Artemisia understood sexual harassment from first hand experience. She also understood the powerless and vulnerable position of women in a male dominated society and profession. It was soon after the painting of Susanna that Artemisia found herself raped and denounced as a slut in a seven month public trial. The rapist, Agostino Tassi, her father’s friend and her tutor on perspective, was found guilty but served very little time and was later reconciled to her father as a friend. She was violated, abused and betrayed. Even the woman who had become her surrogate mother turned on her. It would seem that such a personal tragedy would destroy a persons ability to go on and cope with life but Artemisia survives, marries, moves on and succeeds. Her talent and success soon eclipsing her fathers. Her experiences link her closely to the heroines of her paintings. She imprints on her characters the intimate psychological understanding of the female heroine: that sense of endurance and determination.

Figure 3 Judith and Her Maidservant, 1613 Artemisia Gentileschi,
Figure 3
Judith and Her Maidservant, 1613
Artemisia Gentileschi,

Judith and her Maidservant, Figure 3, was completed in Florence after the rape trial of 1612. If we compare it with her father’s later treatment of the same theme, figure 4, we can illustrate her ability to take a common, much painted theme and inject that sense of the moment and communicate the instantaneous emotional experience of the characters.

Figure 4 Judith and Her Maidservant,ca1616 Orazio Gentileschi,
Figure 4
Judith and Her Maidservant,ca1616
Orazio Gentileschi,

Though the positions are similar, the proximity of the two figures is altered enough to communicate different body language. The lighting, a style of tenebrism, is different in the angle at which it shines on the characters. Orazio’s lighting is more frontal and thus illuminates more flatly and without leading the eye. Artemisia’s lighting is consistent with the directed gaze of the two startled characters. Their closer proximity expresses the intimacy of the shared act and the shared comfort of an anxious moment by staying close to each other. This body language alone expresses the communal fear of the participants and thus heightens the amount of courage that was needed to carry through the heroic and repugnant act. Orazio has the characters at a slightly more separated which is enough to emotionally dissect the women and distinguish the delegation of roles between them. They remain mistress and servant. His treatment of Judith’s profile does little to reveal what she is experiencing in that moment, whereas Artemisia’s Judith has her mouth slightly open as she is startled in midsentence. It communicates an interrupted intimate moment between the two fearful and conspiring women. Their speech, movement and physical danger are all in suspension at the moment of this painting. Artemisia goes beyond realism and the dramatic action/reaction to include important details that express the internal effects and personal emotions of the situation. The major difference is that we, the viewers, experience the scene as if we were with the characters instead of observing them from our external reference point.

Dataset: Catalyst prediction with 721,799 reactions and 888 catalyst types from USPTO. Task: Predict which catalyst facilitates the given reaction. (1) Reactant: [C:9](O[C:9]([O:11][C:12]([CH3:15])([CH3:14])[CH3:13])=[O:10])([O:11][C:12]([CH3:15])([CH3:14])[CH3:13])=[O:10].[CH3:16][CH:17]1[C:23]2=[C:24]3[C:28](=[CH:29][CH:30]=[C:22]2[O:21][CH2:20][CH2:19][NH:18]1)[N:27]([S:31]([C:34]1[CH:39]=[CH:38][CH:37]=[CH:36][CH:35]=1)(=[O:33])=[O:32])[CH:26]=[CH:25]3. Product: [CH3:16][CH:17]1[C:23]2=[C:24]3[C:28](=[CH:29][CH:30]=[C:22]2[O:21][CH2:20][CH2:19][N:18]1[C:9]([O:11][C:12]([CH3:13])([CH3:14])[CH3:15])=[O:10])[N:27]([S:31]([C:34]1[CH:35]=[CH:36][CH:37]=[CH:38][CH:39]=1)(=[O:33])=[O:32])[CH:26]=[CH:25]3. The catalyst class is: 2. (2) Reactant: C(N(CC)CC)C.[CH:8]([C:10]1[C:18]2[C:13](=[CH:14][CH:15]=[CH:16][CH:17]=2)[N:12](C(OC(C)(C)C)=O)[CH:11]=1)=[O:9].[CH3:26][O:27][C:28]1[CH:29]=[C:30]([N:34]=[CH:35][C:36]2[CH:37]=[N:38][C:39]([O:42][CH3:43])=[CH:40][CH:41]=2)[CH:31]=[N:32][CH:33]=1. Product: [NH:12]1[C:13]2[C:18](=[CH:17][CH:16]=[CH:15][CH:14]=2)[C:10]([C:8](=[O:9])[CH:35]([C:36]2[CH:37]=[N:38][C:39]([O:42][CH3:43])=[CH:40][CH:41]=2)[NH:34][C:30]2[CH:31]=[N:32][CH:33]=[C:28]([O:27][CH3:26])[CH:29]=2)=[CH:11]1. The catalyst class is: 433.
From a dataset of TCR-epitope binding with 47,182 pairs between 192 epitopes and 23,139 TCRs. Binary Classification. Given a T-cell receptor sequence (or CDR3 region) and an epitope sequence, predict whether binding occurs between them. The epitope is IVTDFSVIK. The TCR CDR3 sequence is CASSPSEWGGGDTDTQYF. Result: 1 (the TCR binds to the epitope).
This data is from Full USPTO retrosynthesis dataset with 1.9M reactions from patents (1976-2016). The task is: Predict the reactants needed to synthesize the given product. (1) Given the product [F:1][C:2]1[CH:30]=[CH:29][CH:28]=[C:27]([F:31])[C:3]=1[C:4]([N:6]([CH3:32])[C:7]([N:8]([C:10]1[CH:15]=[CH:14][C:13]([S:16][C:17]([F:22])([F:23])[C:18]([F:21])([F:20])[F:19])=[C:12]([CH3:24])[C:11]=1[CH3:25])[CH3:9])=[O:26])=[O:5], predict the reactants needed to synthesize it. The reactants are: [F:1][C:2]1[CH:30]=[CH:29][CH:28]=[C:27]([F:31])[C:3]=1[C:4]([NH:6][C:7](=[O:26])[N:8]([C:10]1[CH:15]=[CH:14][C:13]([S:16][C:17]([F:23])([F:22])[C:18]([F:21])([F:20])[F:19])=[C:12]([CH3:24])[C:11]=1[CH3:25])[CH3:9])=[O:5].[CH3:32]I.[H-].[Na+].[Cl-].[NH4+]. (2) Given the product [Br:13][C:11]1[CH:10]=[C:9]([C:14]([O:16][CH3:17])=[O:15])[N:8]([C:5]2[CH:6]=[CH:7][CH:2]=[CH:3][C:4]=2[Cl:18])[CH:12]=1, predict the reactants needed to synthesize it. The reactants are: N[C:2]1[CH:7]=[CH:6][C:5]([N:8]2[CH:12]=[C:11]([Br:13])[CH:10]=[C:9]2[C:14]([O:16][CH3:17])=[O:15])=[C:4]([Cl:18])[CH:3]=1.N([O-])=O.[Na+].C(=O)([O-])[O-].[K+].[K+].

Her attributed works tend to stay with female characters such as Susanna, Judith, Mary Magdalen, Cleopatra and Lucretia to name a few. She portrays these woman as strong, enduring and courageous not as weak or submissive. She injects a new perspective into these heroines and saints. They personified women coping with and surviving male injustice, sexism and brutality.


Barbara Rzesutock, 2003


Bissell, R. Ward., Artemisia Gentileschi and the Authority of Art, Pennsylvania, The Pennsylvania State University Press, 1999

Corbell, Rebecca ;and Samantha Guy, Artemisia Gentileschi and the Age of Baroque, URL: (18 May 2003)

Garrard, Mary, Artemisia Gentileschi Around 1622: The Shaping and Reshaping of an Artistic Identity, California, University of California Press., 2001

Garrard, Mary, Artemisia Gentileschi Around 1622: The Image of the Female Hero in Italian Baroque Art, New Jersey, Princeton University Press., 1989

McBride, Kari Boyd, Artemisia Gentileschi , URL: (18 May 2003)